If your pet has to visit “the back” — more precisely known as the treatment area, they will be pampered by the dozen or so RVTs and other veterinary assistants as they are treated. Waterhouse is also a teaching hospital and we regularly have RVT-student interns and occasionally a Veterinary Doctor-student intern. The treatment area is where we provide all of the diagnostics and treatments recommended by the doctor and approved by you. Procedures can be something as simple as trimming nails, cleaning ears, or expressing anal glands to procedures as complex as taking radiographs, collecting blood and urine to send out to the lab. We always get asked how we collect urine. It’s a fairly simple procedure, we have an ultrasound that we lay your dog or cat on. Then we visualize the bladder with the ultrasound probe, once located we insert a sterile needle through the skin and into the bladder and withdraw a sterile sample of urine. I’ve watched this procedure done hundreds of time and I can tell you that the only thing the pets ever react to is the coldness of the alcohol we spray on the belly to improve our visualization of the bladder.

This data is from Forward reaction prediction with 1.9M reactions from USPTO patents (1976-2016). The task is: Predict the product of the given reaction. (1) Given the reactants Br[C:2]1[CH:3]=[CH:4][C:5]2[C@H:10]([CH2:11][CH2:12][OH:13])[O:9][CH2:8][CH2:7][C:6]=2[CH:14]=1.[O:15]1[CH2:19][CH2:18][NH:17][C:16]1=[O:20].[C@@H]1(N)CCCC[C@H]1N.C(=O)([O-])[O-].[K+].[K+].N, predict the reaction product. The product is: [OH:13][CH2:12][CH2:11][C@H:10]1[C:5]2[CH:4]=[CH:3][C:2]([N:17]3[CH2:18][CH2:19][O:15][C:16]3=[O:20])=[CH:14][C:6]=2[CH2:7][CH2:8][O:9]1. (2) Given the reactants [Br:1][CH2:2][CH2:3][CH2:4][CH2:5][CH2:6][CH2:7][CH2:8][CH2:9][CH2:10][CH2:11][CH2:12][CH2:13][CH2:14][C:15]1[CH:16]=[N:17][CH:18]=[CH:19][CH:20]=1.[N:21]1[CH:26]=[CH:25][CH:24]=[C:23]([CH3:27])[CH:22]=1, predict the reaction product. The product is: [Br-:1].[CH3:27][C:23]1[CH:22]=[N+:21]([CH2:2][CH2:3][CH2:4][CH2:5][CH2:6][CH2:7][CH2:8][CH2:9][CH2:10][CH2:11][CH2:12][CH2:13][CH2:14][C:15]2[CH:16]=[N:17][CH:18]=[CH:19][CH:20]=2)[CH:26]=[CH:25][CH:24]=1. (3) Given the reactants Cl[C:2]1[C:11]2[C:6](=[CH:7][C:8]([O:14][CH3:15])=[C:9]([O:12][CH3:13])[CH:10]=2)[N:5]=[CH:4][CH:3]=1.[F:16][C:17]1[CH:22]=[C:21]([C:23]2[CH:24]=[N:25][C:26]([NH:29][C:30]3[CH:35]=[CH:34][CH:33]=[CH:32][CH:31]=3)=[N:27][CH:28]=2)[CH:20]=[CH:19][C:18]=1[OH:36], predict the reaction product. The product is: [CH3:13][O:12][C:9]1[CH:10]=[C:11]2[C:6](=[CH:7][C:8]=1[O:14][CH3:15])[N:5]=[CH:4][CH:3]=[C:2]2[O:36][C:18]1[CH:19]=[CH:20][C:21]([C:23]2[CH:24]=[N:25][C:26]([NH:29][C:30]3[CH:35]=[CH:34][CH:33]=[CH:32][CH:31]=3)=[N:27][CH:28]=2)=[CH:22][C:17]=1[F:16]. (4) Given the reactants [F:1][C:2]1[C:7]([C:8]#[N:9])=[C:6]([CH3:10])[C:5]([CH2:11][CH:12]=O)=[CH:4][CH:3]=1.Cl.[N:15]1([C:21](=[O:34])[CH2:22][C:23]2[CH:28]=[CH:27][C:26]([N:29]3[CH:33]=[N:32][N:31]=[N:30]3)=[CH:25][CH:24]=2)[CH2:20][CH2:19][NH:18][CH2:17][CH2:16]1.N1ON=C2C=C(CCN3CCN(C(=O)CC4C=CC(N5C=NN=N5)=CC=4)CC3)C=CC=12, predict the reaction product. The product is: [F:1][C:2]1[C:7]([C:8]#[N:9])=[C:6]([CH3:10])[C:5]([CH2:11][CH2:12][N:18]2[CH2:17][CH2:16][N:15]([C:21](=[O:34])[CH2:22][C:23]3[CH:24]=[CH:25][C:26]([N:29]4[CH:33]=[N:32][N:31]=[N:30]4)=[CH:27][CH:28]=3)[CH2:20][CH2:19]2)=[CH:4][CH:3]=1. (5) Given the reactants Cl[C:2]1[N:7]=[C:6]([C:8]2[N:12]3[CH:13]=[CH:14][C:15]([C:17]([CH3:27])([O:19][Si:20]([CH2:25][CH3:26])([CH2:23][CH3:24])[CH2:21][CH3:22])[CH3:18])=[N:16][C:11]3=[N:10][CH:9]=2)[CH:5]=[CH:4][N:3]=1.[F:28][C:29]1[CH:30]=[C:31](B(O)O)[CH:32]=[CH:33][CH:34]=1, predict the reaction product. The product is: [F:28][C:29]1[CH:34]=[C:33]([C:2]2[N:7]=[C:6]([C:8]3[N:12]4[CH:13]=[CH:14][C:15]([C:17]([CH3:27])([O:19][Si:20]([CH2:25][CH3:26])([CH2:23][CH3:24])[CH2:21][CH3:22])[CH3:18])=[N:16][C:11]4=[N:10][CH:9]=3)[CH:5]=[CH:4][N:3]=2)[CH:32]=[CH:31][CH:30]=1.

The treatment staff in the back is also responsible for nursing patients who are hospitalized, preparing and monitoring patients undergoing surgery. The treatment staff, mostly consisting of RVTs takes pets out to relieve themselves, places catheters, establishes and monitors fluid rates for pets on IV fluids. The RVTs in the treatment area are also the only ones who are allowed to bandage pets. According to California law, only RVTs are qualified to bandage wounds — even a veterinary assistant with 10 years experience can’t place a bandage, it has to be an RVT.
RVTs also have the option to pursue further education to attain a specialty designation to their RVT status. For instance, we have two RVTs who have specialty designations in dentistry. At last count, only 6 Californian RVTs had the dental specialty and we have two of them. We also have an RVT who earned a specialty in Canine Animal Rehabilitation (which basically translates to “Physical Therapy,” another title reserved for human practitioners). At this time we have two RVT’s pursuing specialties, one in behavior, and the other in nutrition.